My Night at the Lumber Mill
By Russ Towne
I was bored and sleepy. The night was not what I expected. Earlier that day, my grandfather asked me if I wanted to go to work with him. He was the graveyard shift night watchman at a lumber mill near Murphy Creek, Oregon. I didn’t know what a graveyard shift was or what a night watchman did, but it sounded exciting and a little scary so I said, “Sure!”
I was a scrawny nine-year-old California city kid visiting my grandparents in the country. I felt honored to go to work with him. As the oldest of five children, I believed that being invited could start a traditional rite of passage for all my siblings. It turns out, I was the first and last to be invited because of what happened that night.
The hours ticked by. It was dark by the time Grandma made dinner for us to take to work and a thermos of coffee for him. Watching Grandpa get ready, I was disappointed that he wore regular clothes. I expected him to have a uniform and badge.
Then, he strapped on a holster and gun. “Oh boy! “He needs a gun to do his job! Cool! This is going to be great! He must really trust me to invite me to a dangerous job where he needs to use a gun!”
I yelled “Shotgun” to myself as I sat in the front seat next to him in his old pickup. I was his sidekick, ready to back him up if things got rough. Maybe we’d even catch some robbers or something.
The workers had gone home. We were all alone to protect this huge mysterious lumber mill. A howling wind chilled my bones, sent shivers up my spine, and quickly blew away puffy clouds of mist that appeared when we spoke. The whole place smelled like sawdust and freshly-cut wood. The night was cloudy and as black as our cat Tiffany. I missed her. A full moon added flickering light when fast-moving clouds thinned out in places, a potent mix of magic and spookiness.
We went into the guard shack. Grandpa rarely said much. I learned from my dad that men who say little are often the ones you want to listen to the most. They think a lot before saying anything. Unlike me; I often chatter nervously. It was almost as if I was afraid of the silence. My incessant talking must have driven my grandpa nuts, but he never mentioned it.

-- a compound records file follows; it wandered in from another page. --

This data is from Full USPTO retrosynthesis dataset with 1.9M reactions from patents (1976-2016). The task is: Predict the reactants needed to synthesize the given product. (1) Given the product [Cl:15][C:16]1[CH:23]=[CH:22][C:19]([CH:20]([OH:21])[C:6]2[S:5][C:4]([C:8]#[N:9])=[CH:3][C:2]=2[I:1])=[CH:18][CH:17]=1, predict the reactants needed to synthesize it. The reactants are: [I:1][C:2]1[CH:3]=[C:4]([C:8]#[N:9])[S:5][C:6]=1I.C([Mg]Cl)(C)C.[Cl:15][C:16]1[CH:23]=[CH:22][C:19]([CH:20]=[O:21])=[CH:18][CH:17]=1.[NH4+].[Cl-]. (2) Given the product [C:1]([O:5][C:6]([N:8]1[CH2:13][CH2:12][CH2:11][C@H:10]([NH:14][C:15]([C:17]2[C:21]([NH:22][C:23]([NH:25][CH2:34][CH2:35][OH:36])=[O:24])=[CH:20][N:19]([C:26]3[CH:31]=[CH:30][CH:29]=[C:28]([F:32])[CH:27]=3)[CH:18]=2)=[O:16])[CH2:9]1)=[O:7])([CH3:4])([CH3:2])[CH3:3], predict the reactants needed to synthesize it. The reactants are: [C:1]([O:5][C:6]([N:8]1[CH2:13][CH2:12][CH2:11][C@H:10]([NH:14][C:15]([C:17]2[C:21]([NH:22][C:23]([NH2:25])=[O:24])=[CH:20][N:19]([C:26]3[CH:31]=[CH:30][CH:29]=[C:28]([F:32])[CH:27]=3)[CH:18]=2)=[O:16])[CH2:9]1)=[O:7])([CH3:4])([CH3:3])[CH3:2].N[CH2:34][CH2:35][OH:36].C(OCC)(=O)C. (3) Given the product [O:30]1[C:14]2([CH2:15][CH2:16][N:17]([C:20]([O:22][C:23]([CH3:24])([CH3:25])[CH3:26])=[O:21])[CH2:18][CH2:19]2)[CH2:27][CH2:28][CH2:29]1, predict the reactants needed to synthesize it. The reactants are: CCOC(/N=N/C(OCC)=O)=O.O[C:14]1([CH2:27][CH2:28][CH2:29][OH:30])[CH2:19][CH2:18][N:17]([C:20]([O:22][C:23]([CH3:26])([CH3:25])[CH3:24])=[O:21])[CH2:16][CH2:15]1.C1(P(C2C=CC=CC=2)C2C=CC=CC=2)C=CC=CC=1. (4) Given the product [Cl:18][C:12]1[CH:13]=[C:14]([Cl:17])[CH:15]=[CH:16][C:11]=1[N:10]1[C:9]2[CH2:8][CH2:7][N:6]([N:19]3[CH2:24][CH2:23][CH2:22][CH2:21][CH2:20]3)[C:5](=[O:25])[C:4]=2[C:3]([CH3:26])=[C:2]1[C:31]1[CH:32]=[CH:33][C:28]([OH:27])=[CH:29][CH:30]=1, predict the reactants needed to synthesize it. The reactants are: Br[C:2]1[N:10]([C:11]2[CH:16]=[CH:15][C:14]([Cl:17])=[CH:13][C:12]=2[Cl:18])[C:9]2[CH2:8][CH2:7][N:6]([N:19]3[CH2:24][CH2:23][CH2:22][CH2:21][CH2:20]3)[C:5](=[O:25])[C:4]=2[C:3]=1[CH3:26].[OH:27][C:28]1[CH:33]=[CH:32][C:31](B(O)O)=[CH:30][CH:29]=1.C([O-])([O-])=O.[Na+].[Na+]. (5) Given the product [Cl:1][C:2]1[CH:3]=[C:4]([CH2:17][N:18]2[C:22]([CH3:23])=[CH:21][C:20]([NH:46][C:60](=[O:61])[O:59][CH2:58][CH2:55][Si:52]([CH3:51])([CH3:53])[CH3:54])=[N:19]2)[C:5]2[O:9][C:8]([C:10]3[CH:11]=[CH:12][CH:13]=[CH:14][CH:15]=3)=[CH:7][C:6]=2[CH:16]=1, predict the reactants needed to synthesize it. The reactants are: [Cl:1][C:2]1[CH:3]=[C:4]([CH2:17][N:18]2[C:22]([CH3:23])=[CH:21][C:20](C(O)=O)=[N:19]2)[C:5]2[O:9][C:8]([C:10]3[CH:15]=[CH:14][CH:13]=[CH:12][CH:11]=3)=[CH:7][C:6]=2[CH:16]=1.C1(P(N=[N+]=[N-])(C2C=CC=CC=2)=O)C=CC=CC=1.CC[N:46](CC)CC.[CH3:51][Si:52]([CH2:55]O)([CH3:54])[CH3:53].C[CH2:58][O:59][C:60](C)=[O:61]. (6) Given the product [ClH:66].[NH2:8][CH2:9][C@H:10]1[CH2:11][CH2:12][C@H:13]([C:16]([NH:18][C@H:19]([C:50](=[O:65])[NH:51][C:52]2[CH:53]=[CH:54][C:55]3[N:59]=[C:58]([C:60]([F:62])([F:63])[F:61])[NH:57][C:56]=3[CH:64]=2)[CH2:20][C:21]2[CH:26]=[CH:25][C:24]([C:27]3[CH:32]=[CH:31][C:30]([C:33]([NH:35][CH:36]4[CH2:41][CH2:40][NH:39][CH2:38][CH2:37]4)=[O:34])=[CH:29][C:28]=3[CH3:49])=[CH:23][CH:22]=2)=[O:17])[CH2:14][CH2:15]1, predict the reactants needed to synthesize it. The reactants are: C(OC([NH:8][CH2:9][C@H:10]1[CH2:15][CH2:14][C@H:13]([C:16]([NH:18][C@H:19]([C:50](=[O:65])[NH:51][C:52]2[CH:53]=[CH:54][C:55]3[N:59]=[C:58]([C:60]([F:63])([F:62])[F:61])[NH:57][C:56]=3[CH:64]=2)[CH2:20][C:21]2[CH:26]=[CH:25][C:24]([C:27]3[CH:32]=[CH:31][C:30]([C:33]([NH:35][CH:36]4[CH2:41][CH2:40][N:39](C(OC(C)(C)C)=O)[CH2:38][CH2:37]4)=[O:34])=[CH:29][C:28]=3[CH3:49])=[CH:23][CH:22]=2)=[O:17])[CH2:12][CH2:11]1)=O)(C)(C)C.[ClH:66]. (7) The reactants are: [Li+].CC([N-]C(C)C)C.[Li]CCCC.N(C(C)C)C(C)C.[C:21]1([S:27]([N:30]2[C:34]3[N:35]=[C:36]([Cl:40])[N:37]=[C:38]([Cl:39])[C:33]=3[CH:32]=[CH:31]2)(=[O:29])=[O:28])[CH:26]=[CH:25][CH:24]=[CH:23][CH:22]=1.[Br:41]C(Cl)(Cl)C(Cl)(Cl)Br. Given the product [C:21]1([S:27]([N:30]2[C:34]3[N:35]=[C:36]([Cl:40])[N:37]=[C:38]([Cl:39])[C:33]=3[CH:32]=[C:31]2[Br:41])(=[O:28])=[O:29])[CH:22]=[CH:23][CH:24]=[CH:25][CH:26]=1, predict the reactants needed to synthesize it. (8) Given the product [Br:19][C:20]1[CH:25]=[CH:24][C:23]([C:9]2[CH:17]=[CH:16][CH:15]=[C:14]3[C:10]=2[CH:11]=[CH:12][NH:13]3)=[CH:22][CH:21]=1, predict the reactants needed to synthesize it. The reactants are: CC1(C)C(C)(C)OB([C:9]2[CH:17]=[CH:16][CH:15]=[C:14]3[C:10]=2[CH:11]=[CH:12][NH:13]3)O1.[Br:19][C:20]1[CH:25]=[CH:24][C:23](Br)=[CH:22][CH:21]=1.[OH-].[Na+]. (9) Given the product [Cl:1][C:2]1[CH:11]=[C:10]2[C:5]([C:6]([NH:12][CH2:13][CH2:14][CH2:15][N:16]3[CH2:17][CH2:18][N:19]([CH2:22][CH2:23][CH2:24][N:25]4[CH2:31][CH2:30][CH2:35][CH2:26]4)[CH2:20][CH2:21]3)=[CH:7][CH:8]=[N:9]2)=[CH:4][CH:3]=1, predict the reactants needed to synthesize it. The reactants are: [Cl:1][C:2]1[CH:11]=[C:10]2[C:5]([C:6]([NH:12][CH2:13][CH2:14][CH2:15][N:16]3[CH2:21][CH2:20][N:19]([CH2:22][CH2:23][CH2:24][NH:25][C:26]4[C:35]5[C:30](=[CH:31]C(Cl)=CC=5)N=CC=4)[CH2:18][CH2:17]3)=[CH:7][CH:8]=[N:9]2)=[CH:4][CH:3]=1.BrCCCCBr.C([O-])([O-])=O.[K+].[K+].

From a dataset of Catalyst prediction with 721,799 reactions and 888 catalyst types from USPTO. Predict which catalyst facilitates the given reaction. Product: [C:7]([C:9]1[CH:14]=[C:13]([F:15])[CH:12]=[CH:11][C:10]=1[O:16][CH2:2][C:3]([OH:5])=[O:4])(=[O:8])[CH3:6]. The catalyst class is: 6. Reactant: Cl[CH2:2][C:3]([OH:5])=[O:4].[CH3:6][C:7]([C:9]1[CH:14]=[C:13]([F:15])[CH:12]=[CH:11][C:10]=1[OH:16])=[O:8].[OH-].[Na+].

We sat together in the guard shack trying to keep warm. After what seemed like hours, he said it was time to do our rounds. I didn’t know what he meant, but I followed him out the door. On the way out, he grabbed the strap of something black and hung it from his shoulder. Whenever a beam of light fell on it, I stole a glance at it trying to figure out what it was. The mysterious item was the shape of a thick solid wheel made of metal encased in leather. It had what looked like a small clock in the center and something that looked like a big keyhole.
As we walked around the lumber mill, few bright lights pierced small holes in the darkness. I guessed those were the most important places for us to protect. In the full-dark places, Grandpa used a flashlight to keep us from crashing into things. Occasionally, Grandpa stopped to lift a metal lid from a small box that held a key on a chain. He inserted and twisted the key into the mysterious round leather-encased object, then put the key back where he found it. Near as I could tell, the key never opened anything. I asked him what he was doing. He said it was how he showed that he was doing his rounds when and where he was supposed to. It seemed like magic to me.
Walking around empty buildings and in the dark was scary, but I had my grandpa with me and he had his gun. Besides, we were doing an important job. No telling when someone might try to rob the place.
When our rounds were done, we went back to the guard shack. He offered some coffee to me. “Wow! Adults drink coffee and he just offered me some. He must think I’m grownup enough to handle it.” I proudly accepted a cup. It was bitter compared to hot chocolate, but it was hot. I’d have finished it even if it tasted like mud. I didn’t want him thinking his grandson was a wimp.
I got bored. Then drowsy. The hours dragged on in the guard shack. I wished something exciting would hurry up and happen. I didn’t want to waste the night. I tried real hard to stay awake, trying not to wimp out; and sidekicks need to stay awake when on duty. I fell asleep.
I don’t know how long I was out. The next thing I knew, Grandpa was shaking my arm.
I jerked my head off the table. It took me a second to get my eyes to focus and realize where I was.
He whispered, “I hear something out there. Stay here. I’ll be back shortly.” He grabbed his flashlight and was gone.
I felt excited, then scared. “What if something bad happens to Grandpa? He might need my help.” I didn’t want to admit even to myself that I was afraid of being in that guard shack alone, in a big saw mill, in the middle of the night, in the middle of nowhere. I wanted to be with him. I quietly slipped out the door. I didn’t have a flashlight and couldn’t see a thing. I was even more afraid.